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Government ‘must not politicize Covid memorial plans’ | Coronavirus

The government must not politicize Covid-19 commemoration plans, the chair of Britain’s commemoration commission has said, as she urged more people to submit ideas on how to remember the pandemic experience of country.

Baroness Nicky Morgan, a former Tory minister, said ministers would be ‘unwise’ to give the plans a political spin when deciding what form the memorials will take.

Amid calls to make permanent the Covid memorial wall opposite parliament which has been launched by the Covid-19 campaign group Bereaved Families for Justice, the UK’s Covid Commemoration Commission is expected to submit the results of its consultations to government ministers. government next spring.

The recommendations will fall as current and former ministers prepare for cross-examination at the public inquiry module into the handling of the pandemic by the central government, which has pledged to identify any “mistaken decision-making and errors”. important judgment”.

Morgan told the Guardian the commission faced no “push one way or the other”, but said: “Any government would be underserved if it tried to politicize the commemoration process and the process of commemoration”.

Already the National Covid Memorial Wall in London, which features more than 200,000 red hearts, one for each person who died in the UK with Covid, is proving popular with the public who responded to the consultation, Morgan said.

“I think it’s a remarkable tribute…how that is reflected and what role this wall should play…is still up for debate,” she said. “But I think the fact that it’s organic, from the ground up, makes it really stand out.”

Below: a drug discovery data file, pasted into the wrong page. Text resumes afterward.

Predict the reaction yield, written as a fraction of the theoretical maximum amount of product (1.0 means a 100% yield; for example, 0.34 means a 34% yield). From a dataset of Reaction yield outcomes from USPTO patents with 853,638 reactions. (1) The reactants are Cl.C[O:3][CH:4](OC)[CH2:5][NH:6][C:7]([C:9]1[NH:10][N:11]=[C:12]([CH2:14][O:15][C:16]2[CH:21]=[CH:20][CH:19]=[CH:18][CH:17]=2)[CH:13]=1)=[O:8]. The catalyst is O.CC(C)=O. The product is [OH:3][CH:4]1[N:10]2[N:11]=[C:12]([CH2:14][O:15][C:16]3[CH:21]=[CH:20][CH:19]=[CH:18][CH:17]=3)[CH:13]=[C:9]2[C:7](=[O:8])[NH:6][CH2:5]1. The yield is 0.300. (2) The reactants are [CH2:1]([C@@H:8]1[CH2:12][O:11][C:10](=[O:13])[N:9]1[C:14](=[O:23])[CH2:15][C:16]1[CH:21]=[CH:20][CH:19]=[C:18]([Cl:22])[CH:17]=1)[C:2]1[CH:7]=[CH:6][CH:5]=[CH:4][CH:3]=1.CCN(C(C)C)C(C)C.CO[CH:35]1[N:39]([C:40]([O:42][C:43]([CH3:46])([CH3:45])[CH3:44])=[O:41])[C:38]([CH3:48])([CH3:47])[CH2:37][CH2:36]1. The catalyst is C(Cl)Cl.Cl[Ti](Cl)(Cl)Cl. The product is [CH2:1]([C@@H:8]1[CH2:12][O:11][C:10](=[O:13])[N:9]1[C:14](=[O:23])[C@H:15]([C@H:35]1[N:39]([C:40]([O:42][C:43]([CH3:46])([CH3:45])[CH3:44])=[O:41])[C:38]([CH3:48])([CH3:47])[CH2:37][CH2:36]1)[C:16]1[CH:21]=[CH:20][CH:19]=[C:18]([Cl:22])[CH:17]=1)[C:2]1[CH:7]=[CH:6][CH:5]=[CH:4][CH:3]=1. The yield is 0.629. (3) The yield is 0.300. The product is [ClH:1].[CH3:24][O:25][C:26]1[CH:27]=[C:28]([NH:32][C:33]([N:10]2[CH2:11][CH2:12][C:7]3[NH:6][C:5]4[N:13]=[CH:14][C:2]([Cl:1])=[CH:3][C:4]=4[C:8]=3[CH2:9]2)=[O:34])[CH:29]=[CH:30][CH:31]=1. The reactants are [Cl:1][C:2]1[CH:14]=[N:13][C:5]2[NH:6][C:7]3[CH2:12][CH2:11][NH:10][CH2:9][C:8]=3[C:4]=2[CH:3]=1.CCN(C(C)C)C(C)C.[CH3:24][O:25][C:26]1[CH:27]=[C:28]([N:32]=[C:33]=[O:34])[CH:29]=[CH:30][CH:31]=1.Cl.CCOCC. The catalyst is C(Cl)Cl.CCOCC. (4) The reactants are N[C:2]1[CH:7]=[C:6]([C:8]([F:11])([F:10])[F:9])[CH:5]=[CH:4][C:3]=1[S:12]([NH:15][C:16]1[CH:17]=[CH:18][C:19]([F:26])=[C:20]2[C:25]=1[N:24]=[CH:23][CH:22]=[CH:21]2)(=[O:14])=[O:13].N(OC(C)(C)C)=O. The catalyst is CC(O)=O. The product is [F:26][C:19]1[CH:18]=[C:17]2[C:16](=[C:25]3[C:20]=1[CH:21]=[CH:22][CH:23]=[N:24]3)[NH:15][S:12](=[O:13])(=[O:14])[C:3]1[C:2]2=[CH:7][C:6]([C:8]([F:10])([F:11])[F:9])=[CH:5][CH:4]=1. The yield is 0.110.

When asked if the wall should be preserved, she replied, “It’s been mentioned in just about every engagement one of us has had.” Other commissioners include former Condé Nast publisher Sir Nicholas Coleridge, former Labor health minister Caroline Flint and Ndidi Okezie, the chief executive of national charity UK Youth.

The memorial wall was designed, in part, as a rebuke to the government’s handling of the pandemic. Matt Fowler, co-founder of Covid-19 Bereaved Families for Justice, said: “The government needs to put politics aside and support us in our efforts to make the wall a permanent memorial.

So far, more than 2,000 members of the public have answered a questionnaire on what form the commemoration of the pandemic should take. But as this represents a small proportion of Britain’s population of 67 million, Morgan called for more responses, particularly from men and people from ethnic minorities who are under-represented.

Morgan said it was unlikely that one memorial would be enough. His commission examined memorials from the 9/11 memorial in lower Manhattan, to the Bali bombing memorial in Indonesia, as well as Covid memorials already built across the UK. She said there was an emerging consensus on a desire for “spaces and they like the idea of ​​green memorials”, in part because going out during the closures was a way to cope.

Lord True, the leader of the House of Lords, who set up the commission as Cabinet Office minister, has previously said there was consensus in the upper house on the value of ‘planting trees’.

Those consulted expressed enthusiasm for an emblem to mark the pandemic – the way red poppies are used to remember military conflicts – with yellow and red hearts already used to represent all those who have died in the pandemic and those who died of Covid. An annual memorial day also seems popular although there is “no particular consensus emerging” on the date, Morgan said. A suggestion of a commemorative coin, as was minted in Italy, was met with less enthusiasm.

Unlike the First World War, which led to a program of local war memorials, there was no national memorial in the UK for those lost to the 1918 Spanish Flu, prompting some commentators to wonder if this had contributed to the country’s lack of preparedness.

“People really want us to think about how you learn lessons for the future,” Morgan said. “Now we’re not the survey… But people tell us that when you think about your recommendations, thinking about the future is going to be important to us.”

The commission’s mandate instructs it to explore how to commemorate “the loved ones who perished”, “the heroism of those who saved lives” and “the courage of front-line workers”, as well as “the genius of those who created the vaccines” and “the small acts of kindness and the daily sacrifice of millions of people left at home”.

It aims to “shape a broader national conversation and create deep and broad public ownership of the recommendations.”


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